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What you need to know about chikungunya

LiveMint logoLiveMint 22-05-2017 Kavita Devgan

Nearly 80 cases of chikungunya, the mosquito-borne viral disease, have already been reported this year in the Capital; there are no reports yet of the disease surfacing in other parts of the country. In the last two years, India has seen massive outbreaks, with the numbers running into thousands. According to the National Vector Borne Disease Control Programme website, the total number of chikungunya cases in India in 2016 was 58,136, with Karnataka topping the list at 13,506 cases, followed by Delhi at 12,221 and Haryana at 5,336.

“It occurs during the summers and peaks during the months of July-September, especially after the rain,” says Ashish Khattar, consultant, internal medicine, at the Venkateshwar Hospital in Dwarka, Delhi. Usually then, it is a pre-monsoon and monsoon disease; this year, however, it seems to have arrived much earlier.

It tends to be more prevalent in north India but last year Karnataka reported the highest number of chikungunya cases. Ambanna Gowda, consultant, internal medicine, at the Fortis Hospital in Bengaluru, says more than 10,000 suspected cases and 1,000 confirmed cases were registered last year, possibly due to lowering immunity and higher susceptibility to the virus. “Incidentally, in and around Bengaluru, chikungunya cases are seen throughout the year, unlike in other cities,” he says.


“It shares similar clinical signs with dengue and the symptoms usually begin within three-seven days of a mosquito bite,” says Dr Gowda. “It starts with the abrupt onset of high-grade continuous fever, which lasts for two-three days, along with severe, debilitating joint pain and joint swelling. Some other accompanying symptoms are body ache, nausea, fatigue, rashes, headache and retro orbital pain (occurring behind the orbit of the eye),” he adds. Dr Khattar warns that while the fever may subside, the joint pains may last from days to weeks, sometimes even months. A blood test is the only sure way of identifying chikungunya. Common laboratory tests for chikungunya include RT-PCR (reverse transcription polymerase chain reaction) and serological tests.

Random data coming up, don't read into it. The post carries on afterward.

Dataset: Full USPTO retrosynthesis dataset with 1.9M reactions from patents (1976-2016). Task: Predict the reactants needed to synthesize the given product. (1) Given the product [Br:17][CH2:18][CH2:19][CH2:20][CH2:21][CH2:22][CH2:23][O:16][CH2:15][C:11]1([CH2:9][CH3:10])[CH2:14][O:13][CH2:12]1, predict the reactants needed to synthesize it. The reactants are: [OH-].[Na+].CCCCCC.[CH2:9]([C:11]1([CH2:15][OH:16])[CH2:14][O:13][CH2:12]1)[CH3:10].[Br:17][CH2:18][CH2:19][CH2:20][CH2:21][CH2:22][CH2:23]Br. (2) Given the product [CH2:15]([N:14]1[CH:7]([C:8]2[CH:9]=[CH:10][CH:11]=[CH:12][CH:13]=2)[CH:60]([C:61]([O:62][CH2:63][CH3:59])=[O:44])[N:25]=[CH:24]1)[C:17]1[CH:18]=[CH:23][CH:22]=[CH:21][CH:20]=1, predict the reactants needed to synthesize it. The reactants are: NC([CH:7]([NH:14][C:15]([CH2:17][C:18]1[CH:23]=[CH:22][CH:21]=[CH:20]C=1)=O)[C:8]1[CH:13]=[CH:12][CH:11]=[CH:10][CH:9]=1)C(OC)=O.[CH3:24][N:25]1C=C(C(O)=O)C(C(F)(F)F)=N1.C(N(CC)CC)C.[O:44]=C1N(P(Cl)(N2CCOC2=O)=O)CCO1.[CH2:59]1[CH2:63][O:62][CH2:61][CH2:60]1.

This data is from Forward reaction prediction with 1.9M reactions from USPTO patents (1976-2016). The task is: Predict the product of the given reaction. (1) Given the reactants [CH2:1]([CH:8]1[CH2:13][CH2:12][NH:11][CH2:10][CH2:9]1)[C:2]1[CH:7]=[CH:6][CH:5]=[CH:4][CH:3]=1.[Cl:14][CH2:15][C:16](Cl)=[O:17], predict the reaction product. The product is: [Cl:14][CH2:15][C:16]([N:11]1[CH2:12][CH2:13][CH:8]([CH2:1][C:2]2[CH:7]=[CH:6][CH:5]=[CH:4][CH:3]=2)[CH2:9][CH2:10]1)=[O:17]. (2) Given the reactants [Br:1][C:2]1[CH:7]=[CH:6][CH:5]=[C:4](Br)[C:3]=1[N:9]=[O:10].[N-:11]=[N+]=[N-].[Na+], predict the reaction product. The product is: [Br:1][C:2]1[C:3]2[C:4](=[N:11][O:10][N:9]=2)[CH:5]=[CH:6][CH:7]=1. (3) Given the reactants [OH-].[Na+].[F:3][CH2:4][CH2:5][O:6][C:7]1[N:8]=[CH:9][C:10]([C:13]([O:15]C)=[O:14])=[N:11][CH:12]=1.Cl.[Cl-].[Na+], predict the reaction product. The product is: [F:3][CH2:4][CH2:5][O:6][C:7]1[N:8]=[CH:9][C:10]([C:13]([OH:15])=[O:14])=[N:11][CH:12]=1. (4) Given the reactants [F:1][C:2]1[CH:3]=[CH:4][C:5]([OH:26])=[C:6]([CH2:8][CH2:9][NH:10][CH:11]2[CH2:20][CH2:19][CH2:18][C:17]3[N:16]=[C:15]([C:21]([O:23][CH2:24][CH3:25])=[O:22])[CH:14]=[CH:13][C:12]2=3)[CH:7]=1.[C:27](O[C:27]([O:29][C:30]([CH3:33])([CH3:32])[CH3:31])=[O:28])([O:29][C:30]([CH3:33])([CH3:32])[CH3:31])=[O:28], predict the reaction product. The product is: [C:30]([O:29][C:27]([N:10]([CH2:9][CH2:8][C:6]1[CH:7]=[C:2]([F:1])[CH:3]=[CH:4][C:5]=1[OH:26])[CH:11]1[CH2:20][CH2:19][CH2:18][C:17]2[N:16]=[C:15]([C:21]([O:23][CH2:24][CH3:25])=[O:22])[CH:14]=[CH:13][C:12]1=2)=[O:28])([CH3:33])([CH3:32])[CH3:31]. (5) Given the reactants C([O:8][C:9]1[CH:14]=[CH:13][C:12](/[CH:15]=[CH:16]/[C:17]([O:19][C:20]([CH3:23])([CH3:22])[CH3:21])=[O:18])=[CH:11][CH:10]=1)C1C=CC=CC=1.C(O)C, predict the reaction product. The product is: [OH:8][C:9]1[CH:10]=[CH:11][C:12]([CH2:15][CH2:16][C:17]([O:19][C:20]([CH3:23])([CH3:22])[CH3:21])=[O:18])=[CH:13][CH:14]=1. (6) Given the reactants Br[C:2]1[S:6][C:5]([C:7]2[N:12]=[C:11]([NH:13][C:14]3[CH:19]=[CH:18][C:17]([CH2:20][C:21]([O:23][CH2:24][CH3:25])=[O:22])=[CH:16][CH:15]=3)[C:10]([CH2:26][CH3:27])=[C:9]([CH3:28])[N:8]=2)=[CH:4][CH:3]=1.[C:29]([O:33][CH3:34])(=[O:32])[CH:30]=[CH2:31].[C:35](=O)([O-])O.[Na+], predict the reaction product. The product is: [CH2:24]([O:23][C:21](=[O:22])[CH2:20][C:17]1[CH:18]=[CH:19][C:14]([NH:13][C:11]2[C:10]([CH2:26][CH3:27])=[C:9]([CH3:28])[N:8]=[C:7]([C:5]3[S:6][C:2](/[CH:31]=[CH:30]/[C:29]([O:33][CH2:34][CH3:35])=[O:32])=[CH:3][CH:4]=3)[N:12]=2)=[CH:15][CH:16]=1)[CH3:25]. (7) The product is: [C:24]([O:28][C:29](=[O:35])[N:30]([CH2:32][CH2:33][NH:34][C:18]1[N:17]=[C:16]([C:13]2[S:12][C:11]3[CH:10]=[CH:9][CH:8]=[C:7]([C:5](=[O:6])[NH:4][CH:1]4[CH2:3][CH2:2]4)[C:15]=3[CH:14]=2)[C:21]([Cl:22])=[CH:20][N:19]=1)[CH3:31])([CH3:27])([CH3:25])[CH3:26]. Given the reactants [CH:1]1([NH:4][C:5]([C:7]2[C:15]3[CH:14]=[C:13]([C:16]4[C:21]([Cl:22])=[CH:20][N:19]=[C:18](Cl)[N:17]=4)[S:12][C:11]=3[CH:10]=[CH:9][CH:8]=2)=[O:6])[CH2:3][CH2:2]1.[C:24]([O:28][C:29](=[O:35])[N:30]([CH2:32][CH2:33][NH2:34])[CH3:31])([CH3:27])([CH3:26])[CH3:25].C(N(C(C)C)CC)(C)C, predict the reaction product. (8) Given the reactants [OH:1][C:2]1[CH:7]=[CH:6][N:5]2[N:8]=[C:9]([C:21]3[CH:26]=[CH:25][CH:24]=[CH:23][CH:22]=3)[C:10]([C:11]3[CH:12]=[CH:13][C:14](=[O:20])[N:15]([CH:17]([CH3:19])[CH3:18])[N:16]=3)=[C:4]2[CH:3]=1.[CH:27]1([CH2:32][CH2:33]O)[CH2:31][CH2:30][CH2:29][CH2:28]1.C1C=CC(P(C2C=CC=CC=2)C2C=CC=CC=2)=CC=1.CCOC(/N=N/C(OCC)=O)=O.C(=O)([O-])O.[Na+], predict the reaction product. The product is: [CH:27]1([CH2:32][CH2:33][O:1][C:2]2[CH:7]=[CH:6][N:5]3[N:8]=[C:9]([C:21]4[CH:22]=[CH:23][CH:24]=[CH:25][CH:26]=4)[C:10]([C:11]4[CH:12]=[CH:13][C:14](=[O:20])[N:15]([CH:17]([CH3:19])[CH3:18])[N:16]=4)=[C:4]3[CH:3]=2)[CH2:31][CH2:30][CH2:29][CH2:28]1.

There is no vaccine or medicine for the disease. Treatment is focused on relieving the symptoms. “The current treatment modalities include relieving the symptoms, including the joint pain, using antipyretics and optimal analgesics. Symptomatic treatment gives relief to the patient,” says Rajesh Budhiraja, consultant (internal medicine) at the Asian Institute of Medical Sciences, Faridabad. Fluid intake and complete bed rest are the most important, suggests Dr Gowda. According to Dr Budhiraja, it is important to distinguish between chikungunya and dengue. In dengue, the symptoms subside in about 15 days; in the case of chikungunya, the symptoms can last for three-six months. While chikungunya’s main symptoms are high fever and excruciating joint pain, dengue comes with high fever, a drop in platelet count, and rash.

Prevention is the way to go

The Delhi government started its awareness programmes with print advertisements and radio ads in March and recruited volunteers from within the community to stop mosquito breeding. This vector disease crisis is man-made, caused primarily by large-scale construction activity and poor upkeep of overhead tanks, so we need to take precautions at the personal level too.

Elderly people and those with diabetes, heart disease, low immunity, and people who stay close to mosquito-breeding sites garbage dumping areas, standing water, and construction sites are more susceptible. 

Obviously, you should try to avoid being bitten. “Wear clothes that cover you fully and using mosquito repellents, even mosquito nets if need be, always helps,” suggests Dr Gowda. “Do not go outside at dusk and at dawn, when mosquito activity is high. Also, use a repellent when you do go outside,” says Dr Budhiraja.

Of course, hygiene is important: Prevent water stagnation so mosquitoes do not breed and regularly change water in air coolers. Ensure there is no water standing around your house, such as in potted plants. This, again, can be a breeding ground for mosquitoes.

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